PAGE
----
The movie rather presents a map of its main character's mind than a story. Realistic scenes mix with dream sequences and hallucinations. The realistic episodes feature Gabrielle, a young ... See full summary »
Vincent's life is on hold until he finds his wife's killer. Alice, his neighbor, is convinced she can make him happy. She decides to invent a culprit, so that Vincent can find revenge and leave the past behind. But there is no ideal culprit and no perfect crime.
An out-of-town heist becomes a nightmare for a crew of French burglars when they mistakenly rob the head of the Chicago mafia. Unaccustomed to the ways of the American underworld, it is not long before they have the mafia, the FBI and a couple of street gangs on their backs as they attempt to make their way back to Paris. Written by
Marcel and Zero are respectively played by Johnny Hallyday and Renaud, two of the most famous French rock singers. In the scene where the two are fighting to decide which radio station they'll listen to, they each want to listen to their own song, Marcel wants to listen to some Johnny Hallyday, and Zero wants to listen to some Renaud. See more »
In the first restaurant scene in Chicago, a Canada Post truck can clearly be seen through the window. See more »
Somewhere, Guy Ritchie Is Filing a Plagiarism Lawsuit
"Crime Spree" is a good movie. It's not a great one, but it's certainly very funny and quite entertaining. Its major problem is, though, that it's almost completely ripped off from either "Snatch" or "Lock, Stock, and Two Smoking Barrels." Now, don't get me wrong: I enjoyed "Crime Spree" immensely and I do recommend it. However, don't go into it expecting to see something original or revolutionary, especially if you're a Guy Ritchie fan.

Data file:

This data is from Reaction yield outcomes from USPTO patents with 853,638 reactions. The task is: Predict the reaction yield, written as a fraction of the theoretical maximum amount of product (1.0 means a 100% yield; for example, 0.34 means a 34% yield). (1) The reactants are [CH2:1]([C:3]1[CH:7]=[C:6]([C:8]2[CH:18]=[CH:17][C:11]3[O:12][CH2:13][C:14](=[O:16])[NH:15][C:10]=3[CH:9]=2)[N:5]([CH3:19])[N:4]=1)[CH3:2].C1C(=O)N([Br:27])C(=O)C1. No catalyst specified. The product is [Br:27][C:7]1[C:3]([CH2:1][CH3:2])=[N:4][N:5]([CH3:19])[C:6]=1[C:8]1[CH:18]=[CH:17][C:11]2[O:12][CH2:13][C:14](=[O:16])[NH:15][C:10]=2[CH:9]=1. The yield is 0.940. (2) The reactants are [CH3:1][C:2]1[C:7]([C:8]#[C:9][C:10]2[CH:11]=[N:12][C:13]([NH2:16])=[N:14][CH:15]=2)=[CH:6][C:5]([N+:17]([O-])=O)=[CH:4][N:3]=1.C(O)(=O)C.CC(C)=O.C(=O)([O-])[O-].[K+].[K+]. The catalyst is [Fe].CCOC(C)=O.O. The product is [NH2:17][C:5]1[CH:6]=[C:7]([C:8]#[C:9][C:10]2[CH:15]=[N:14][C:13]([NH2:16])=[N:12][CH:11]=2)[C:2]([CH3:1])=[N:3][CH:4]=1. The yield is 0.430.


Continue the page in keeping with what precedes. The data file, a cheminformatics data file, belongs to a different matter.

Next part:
Writer/director Brad Mirman crafts a cute, international comedy with the requisite murder/theft/convoluted plot that has dragged Ritchie to the spotlight while bringing nothing new to the table. One disappointing aspect of "Crime Spree," though, is that it neither has Ritchie's blitheness nor his gravity in serious matters. When, in either "Snatch" or "Lock, Stock," the characters find out that they're screwed, we can feel just how screwed they are. In "Crime Spree," we don't know them well enough to comprehend the level of crap they're in. This is probably because Mirman doesn't take the time to establish the characters well enough to make us feel anything for them. We see that they're a likable group of guys who happen to be hapless thieves, and that's where the character development ends.
I think Mirman's biggest problem is that he underwrote the script. The scene that catapults the story is too unexpected and weird, because it involves a character too peripheral. It takes a huge leap of faith to think that something so minor could result in an onset of problems that big, because said peripheral character lacks the motivation to be involved in the plot in the first place.
Now, speaking of the plot. The plot has Ritchie's signature written all over it, only whereas Ritchie begins at the beginning, so to speak, when he introduces his characters, Mirman gets lazy and does expository dialogue instead. This is probably a mistake, since he has neither the style nor the substance to fill the holes well enough and make me ignore the sloth of his writing.
Lastly, Mirman's work suffers from a lot of side ordership. There are only two important groups in the forefront, but Mirman stuffs the movie with side characters that seem to distract from the development of the main characters. Whereas Ritchie somehow incorporates these side assemblies into the main plot, Mirman doesn't have the skill to do this, so I wind up feeling annoyed at the fact that some totally arbitrary people are stealing the screen time. I wish to Christ that, in the cases of both Ritchie and Mirman, or any of the numerous on-the-rise directors who want to follow in that vein, people learn that simplicity isn't always a bad thing. A movie doesn't have to have thirty protagonists to be good. Both "Snatch" and "Lock, Stock" had this problem, but in those movies, the side characters were at least somewhat amusing.
Despite these rather grave errors, "Crime Spree," as I said before, is a good film. It's light (though not light enough) with dark moments (that are, alas, not dark enough), but it works in its own odd, plagiarist way. Mirman has style in terms of shooting the thing and a couple of moments in the film work better than anything Ritchie has ever spawned. Also on the plus side in the Mirman column, he has assembled an excellent cast that can at least act.
Do I recommend it? As I said, absolutely. But if you're looking for something to blow your mind and you've not been living in a Luddite compound in terms of the Ritchie Revolution, "Crime Spree" just won't do it for you.
13 of 23 people found this review helpful.
Was this review helpful to you?
| Report this